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world environmet day 2018

Environment

Man vs Plastic: Who Dies First?

Editor’s Note:

World Environment Day occurs on the 5th of June every year, and serves to raise awareness for the protection of our environment.

Last week, I was meeting a few friends at a popular Lagos lagoon-front clubhouse, we were treated to a scenic view with luxury boats gently bobbing on the soft waves repeatedly crashing against the boundary walls of the clubhouse. With promises of an idyllic sunset, we could really have been anywhere in the world.

Except this experience was disturbed by the presence of row upon row of plastic waste, bobbing right beside the luxury boats. It was all at once a peculiar and very disturbing sight. This wasn’t just a few stray pieces of plastic; it was masses upon masses of the stuff. At a point, it became almost overwhelming to see the amount of waste we are living with, in our very shallow lagoon waters.

plastic pollution 1Predictably, the reactions among our little group included statements such as, “oh something must be done”, “why do we live like this?”, and “I have numerous examples of what happens aboard”. These were all very valid opinions, but in truth, we all knew that was where most of our concern would end. Which got me thinking; what can one really do about the amount of plastic waste in our waterways? On a regular day, it would be enough to gloss over the effects that this waste has on our environments, but today is not that day. We have to acknowledge that this has such a close proximity and direct correlation to our lives.

Fact: Plastic Will Outlive Us All

It is safe to assume that today we eat plastic. The wildlife that exists in the Lagos lagoon today is packed full of plastic waste. According to Telegraph: Tests on anchovies show that when plastic is mixed with salt water and begins to disintegrate it releases an odour which is similar to krill. The enticing smell sets of foraging and feeding behaviour in fish, causing them to eat the debris, believing it is food.

Simply put fishes can’t tell the difference between good and bad food; they see they eat. In turn, we buy the fish sold on/under some major island bridges and ingest the plastic ourselves. Thus, introducing health hazards into our human bodies.

Apart from the sea life eating the plastic that litters the waterways, the imbalance that has been introduced into the eco-system that exists in the lagoon today is catastrophic.

What Can We Start to Do Now?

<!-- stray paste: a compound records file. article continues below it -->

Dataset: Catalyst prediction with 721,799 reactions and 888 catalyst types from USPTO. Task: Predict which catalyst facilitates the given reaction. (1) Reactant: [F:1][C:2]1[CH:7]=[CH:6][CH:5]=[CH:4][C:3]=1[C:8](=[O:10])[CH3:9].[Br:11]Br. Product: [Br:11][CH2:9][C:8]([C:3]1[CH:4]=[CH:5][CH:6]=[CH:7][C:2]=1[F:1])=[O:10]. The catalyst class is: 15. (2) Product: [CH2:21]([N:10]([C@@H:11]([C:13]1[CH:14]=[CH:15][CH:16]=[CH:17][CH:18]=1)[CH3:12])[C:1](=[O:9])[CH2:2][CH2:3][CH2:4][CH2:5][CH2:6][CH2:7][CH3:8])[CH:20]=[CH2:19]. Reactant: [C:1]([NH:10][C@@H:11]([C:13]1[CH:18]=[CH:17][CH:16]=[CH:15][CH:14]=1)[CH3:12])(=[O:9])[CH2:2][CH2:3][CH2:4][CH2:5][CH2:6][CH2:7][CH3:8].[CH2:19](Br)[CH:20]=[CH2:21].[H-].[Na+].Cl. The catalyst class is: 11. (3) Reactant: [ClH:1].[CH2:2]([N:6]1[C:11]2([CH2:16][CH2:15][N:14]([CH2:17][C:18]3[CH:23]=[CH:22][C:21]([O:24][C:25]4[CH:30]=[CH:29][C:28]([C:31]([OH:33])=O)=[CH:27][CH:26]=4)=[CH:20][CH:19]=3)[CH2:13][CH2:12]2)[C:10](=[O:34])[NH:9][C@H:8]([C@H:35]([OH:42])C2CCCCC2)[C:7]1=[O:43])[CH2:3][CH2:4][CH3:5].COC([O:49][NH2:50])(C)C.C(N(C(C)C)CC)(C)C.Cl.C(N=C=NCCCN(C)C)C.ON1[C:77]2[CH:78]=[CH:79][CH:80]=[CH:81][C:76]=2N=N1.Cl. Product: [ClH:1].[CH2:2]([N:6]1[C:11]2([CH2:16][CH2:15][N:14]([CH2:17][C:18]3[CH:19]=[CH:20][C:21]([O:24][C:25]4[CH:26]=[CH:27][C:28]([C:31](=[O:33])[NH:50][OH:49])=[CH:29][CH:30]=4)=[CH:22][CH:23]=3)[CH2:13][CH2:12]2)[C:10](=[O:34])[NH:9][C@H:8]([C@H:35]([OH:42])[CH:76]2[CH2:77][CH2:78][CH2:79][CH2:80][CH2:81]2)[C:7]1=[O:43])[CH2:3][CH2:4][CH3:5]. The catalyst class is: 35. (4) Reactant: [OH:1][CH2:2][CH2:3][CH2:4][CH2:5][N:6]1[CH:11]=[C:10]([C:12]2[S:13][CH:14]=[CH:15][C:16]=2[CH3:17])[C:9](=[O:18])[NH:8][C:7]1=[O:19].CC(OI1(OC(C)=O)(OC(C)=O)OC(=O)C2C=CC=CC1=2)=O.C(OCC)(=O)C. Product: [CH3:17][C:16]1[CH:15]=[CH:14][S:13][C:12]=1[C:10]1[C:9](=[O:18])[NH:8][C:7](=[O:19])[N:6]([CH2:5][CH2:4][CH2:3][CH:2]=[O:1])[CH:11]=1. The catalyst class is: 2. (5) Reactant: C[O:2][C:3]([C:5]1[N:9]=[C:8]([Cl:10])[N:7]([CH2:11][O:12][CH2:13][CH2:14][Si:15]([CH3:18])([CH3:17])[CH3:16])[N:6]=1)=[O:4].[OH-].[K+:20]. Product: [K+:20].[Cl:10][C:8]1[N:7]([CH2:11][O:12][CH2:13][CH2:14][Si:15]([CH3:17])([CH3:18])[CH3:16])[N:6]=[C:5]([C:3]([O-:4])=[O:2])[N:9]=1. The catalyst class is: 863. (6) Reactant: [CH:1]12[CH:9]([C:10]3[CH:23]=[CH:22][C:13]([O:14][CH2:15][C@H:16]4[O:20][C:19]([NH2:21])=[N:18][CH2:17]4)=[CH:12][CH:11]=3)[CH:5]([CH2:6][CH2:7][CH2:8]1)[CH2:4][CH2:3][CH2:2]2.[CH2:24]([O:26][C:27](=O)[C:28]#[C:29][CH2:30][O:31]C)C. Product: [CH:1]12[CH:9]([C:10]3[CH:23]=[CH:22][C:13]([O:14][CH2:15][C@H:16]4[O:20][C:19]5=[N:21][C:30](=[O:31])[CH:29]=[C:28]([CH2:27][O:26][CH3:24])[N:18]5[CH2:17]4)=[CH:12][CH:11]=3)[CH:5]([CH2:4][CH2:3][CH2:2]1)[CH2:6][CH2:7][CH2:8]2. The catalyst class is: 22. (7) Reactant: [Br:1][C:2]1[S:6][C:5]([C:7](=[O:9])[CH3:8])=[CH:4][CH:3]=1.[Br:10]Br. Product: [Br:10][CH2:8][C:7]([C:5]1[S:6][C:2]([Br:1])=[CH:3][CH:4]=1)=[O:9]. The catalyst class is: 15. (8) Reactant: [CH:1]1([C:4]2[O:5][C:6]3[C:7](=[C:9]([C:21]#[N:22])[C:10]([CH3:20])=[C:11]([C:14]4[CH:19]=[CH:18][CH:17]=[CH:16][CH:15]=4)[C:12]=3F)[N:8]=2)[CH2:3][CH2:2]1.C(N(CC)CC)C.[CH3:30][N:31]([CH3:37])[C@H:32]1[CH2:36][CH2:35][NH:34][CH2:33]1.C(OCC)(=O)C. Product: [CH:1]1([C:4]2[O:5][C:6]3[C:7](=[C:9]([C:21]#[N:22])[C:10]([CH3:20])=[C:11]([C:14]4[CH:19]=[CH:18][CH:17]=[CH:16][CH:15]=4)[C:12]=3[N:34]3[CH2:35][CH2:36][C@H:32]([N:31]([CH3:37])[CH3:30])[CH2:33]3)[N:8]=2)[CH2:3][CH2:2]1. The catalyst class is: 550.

We must start in our own little corners. That may mean the introduction of recycling processes which could entail recycling our waste (no matter how small) or exploring innovative ways of reducing our personal waste.

For example, I currently work for an organisation that is keen on reducing its carbon footprint. We started off by just recycling out of a few of our branches. Over the past two years we have gradually increased our recycling efforts and have also started exploring ways of upcycling. We may have a long journey ahead, but we have started. Here are a few other ways we can collectively change the current narrative:

 PSPs to initiate recycle waste collection processes

 Active encouragement of local recycle entrepreneurs – tax rebates, other incentives etc.

 Create awareness and education materials for the general populace

 Introduction of legislation to decrease use of plastic packaging

 Support innovation that introduces alternatives to plastic packaging

 Introduction of a plastic tax/levy

June 5, 2018, is World Environment Day and the theme is “Beat Plastic Pollution”

How apt. We need to begin to move our thinking about plastic waste. We must move past one-dimensional thoughts to thoughts around creating a circular economy. How do we move past single use, use-recycle to recycle-reuse, recycle reuse? One country is already showing us how.
The World Economic Forum recently shared a video on an impactful way Guatemala is stopping trash entering the sea by using special plastic catching barriers. They are called bio-fences. They capture trash floating on the surface of the river.

The benefits from this initiative are numerous: cleaner waters ways, reduction of trash, provision of employment opportunities for people in the area. A great example of the results that stand to be achieved when government and innovation come together.

We have to be better citizens of the world. Sometimes, we tend to over-complicate the solutions required when really all it takes is making a really small step. It has to stop being focused on the narrative.

I guess my question is, what are you going to start doing today in your own little corner?

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Ololade Awogbade is a Senior sustainability, citizenship and project management professional with extensive experience in Environmental and Social risk management, sustainability and Corporate Social Responsibility (CSR). Well versed in renewable energy best practices via work experience in both international and local markets. A member of a number of global and institutional committees including the World Economic Forum (WEF) working group on Financial Literacy, Bankers Committee industry working groups and Nigerian Sustainable Banking Principles committees (NSBP)

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